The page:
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The great masses of people...will more easily fall victims to a great lie than to a small one. (Mein Kampf, A.H.). I spent New Year in a former Stasi-hotel in Thuringia with some West German and East German friends. It was a great, old-fashioned party. There was a nice feeling of togetherness and it was only a matter of time when all the Stasi barbed wired posts would be pulled down. We also went to Meiningen. Along the Bavarian-Thuringia border you could see the barbed wires and automatic guns lest you dare escape from the communist state called the German Democratic Republic. There was a memorial with the words of Konrad Adenauer (CDU): Hier ist Deutschland noch geteilt. Auch drüben ist Deutschland. The entire German people behind the Iron Curtain beckon us, not to forget them! We shall not remain idle and not rest till Germany is united again in peace and freedom.
This memorial was erected on 13.08.1981, on the 20th year of the Berlin Wall by the CDU.
A friend of mine named Heinz Handke had bought a few Trabbis from the former East Germany and his East-German girl-friend Kirstin showed me a Gulash-Kanone outside the old Stasi-hotel. The Gulash is actually a Hungarian meat-dish cooked with a lot of onions and spicy paprika. It’s great to eat this on a cold day, and is generally served as a soup with bread. The Gulash cannon was a big metal Russian Army field cooking device with a built-in chimney. Kirstin also showed me the endless Stasi barbed-wire fence separating Thüringen from Bavaria. The German Democratic Republic had another political, military, economic system, along with its own communist society.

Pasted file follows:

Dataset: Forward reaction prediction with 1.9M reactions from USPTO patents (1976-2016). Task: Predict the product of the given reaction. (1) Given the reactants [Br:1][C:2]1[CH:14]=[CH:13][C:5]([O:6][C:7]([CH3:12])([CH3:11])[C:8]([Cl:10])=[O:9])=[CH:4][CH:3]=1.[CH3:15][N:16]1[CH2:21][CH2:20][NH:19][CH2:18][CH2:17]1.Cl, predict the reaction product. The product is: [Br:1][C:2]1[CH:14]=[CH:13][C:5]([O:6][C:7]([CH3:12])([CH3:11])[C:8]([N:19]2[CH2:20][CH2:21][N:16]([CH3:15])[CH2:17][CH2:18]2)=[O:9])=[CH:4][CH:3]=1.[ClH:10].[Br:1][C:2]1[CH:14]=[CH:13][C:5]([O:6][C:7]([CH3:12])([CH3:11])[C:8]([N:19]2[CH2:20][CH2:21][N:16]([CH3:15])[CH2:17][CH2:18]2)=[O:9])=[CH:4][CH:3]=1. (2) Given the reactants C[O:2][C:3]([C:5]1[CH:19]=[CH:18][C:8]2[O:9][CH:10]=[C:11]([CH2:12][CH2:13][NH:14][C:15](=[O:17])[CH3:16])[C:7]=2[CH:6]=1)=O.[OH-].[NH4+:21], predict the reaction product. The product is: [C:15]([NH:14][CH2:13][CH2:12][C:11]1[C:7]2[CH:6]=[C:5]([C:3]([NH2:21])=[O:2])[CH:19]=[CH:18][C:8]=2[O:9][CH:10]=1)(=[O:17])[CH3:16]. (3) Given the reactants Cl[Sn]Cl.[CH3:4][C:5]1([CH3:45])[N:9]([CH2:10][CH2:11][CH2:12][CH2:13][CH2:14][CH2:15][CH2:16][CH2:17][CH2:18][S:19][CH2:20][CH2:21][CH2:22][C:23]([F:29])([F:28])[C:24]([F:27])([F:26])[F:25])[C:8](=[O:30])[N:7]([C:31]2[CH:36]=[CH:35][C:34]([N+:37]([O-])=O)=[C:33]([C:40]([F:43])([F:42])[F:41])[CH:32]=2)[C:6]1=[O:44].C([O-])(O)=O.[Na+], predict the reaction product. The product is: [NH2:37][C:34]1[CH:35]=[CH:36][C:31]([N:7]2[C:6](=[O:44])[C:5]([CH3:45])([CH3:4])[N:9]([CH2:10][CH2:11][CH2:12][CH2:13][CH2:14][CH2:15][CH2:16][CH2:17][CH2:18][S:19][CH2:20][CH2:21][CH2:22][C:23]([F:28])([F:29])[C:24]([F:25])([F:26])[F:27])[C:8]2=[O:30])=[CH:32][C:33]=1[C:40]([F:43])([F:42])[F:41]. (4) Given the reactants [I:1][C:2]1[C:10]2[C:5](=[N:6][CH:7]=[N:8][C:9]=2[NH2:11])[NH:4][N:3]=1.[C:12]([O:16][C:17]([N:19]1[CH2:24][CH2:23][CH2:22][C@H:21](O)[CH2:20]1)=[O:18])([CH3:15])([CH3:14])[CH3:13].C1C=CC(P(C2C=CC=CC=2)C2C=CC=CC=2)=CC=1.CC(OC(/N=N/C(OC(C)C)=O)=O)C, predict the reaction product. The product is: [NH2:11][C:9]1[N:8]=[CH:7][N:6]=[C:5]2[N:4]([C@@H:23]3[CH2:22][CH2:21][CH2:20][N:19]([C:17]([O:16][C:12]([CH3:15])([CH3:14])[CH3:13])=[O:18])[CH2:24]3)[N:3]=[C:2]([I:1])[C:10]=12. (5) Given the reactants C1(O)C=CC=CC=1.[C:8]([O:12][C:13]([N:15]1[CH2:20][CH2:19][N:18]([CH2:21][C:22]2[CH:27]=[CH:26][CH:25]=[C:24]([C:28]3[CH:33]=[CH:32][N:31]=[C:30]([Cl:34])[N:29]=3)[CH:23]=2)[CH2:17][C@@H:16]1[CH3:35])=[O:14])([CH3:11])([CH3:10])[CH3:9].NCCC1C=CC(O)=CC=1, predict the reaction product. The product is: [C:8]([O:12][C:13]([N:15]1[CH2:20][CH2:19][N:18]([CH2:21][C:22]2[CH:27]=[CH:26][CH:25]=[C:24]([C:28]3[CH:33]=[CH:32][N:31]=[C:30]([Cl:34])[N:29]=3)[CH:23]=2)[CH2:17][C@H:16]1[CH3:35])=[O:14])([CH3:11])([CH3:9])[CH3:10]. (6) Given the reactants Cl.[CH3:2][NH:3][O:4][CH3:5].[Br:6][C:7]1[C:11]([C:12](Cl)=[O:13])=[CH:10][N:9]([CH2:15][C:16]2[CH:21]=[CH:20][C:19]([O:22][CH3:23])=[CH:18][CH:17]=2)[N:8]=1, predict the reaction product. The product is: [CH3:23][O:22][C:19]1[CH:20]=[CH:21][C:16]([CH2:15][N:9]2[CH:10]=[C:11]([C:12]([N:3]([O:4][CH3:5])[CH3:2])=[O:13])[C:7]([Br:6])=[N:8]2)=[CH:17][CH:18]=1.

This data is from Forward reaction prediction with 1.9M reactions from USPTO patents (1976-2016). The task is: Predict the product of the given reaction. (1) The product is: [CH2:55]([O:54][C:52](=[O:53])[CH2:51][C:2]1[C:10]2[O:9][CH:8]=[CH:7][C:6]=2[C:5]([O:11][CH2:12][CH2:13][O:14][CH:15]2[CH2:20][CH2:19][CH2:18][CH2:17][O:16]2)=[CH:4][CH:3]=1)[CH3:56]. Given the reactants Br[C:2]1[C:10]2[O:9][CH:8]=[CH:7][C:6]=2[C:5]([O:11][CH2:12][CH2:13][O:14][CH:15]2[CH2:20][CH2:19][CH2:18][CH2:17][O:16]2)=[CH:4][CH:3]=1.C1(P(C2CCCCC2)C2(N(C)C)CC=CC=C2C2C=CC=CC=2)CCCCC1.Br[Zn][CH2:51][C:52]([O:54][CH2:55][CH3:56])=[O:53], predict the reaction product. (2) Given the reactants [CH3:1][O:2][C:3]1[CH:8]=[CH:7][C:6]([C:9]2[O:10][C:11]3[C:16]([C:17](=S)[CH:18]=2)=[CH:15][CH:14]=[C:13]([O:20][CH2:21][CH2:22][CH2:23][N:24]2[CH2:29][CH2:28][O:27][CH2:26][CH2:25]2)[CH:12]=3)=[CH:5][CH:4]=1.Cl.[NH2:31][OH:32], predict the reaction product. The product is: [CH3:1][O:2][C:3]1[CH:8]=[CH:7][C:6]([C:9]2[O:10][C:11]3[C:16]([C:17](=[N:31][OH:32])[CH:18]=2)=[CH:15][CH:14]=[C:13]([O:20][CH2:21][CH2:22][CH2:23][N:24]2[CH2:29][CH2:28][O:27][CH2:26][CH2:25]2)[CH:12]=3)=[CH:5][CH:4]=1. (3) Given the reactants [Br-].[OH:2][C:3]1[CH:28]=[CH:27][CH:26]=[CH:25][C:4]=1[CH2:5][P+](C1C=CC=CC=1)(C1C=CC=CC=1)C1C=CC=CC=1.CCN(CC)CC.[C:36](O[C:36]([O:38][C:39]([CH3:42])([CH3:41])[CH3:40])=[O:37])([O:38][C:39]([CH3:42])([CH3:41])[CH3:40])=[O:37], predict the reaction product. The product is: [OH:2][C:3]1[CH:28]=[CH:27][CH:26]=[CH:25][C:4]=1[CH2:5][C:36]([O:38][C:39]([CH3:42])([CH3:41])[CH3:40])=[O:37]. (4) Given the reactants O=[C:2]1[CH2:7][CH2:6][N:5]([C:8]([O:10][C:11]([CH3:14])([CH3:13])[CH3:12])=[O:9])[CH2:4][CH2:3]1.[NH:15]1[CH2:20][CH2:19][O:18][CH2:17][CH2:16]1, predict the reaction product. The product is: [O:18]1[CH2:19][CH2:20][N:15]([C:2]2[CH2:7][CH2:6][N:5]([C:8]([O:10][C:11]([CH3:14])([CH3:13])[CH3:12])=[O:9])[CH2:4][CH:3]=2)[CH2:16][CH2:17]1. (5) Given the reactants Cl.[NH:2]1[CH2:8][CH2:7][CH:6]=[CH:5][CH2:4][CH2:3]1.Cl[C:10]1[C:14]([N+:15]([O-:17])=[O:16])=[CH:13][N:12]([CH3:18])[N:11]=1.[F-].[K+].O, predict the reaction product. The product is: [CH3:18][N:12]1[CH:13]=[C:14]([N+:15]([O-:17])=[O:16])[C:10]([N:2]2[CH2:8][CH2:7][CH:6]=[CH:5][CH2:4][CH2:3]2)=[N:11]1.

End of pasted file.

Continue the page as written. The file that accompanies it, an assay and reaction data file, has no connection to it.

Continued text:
It’s 23 years after the fall of the Berlin Wall, and it shows that you can’t isolate, imprison and lie to a people of a separated state forever.
A start was made on August 19, 1989 when the Hungarian Democratic Movement invited people to a pan-European picnic on the East-West border. The demonstration had been registered but lasted only a few hours (from 12 noon till 3pm) and that was the beginning of a walk to freedom towards the west (Austria) for hundreds of East German citizens. That was the dawn of democracy and then end of the German Democratic Republic.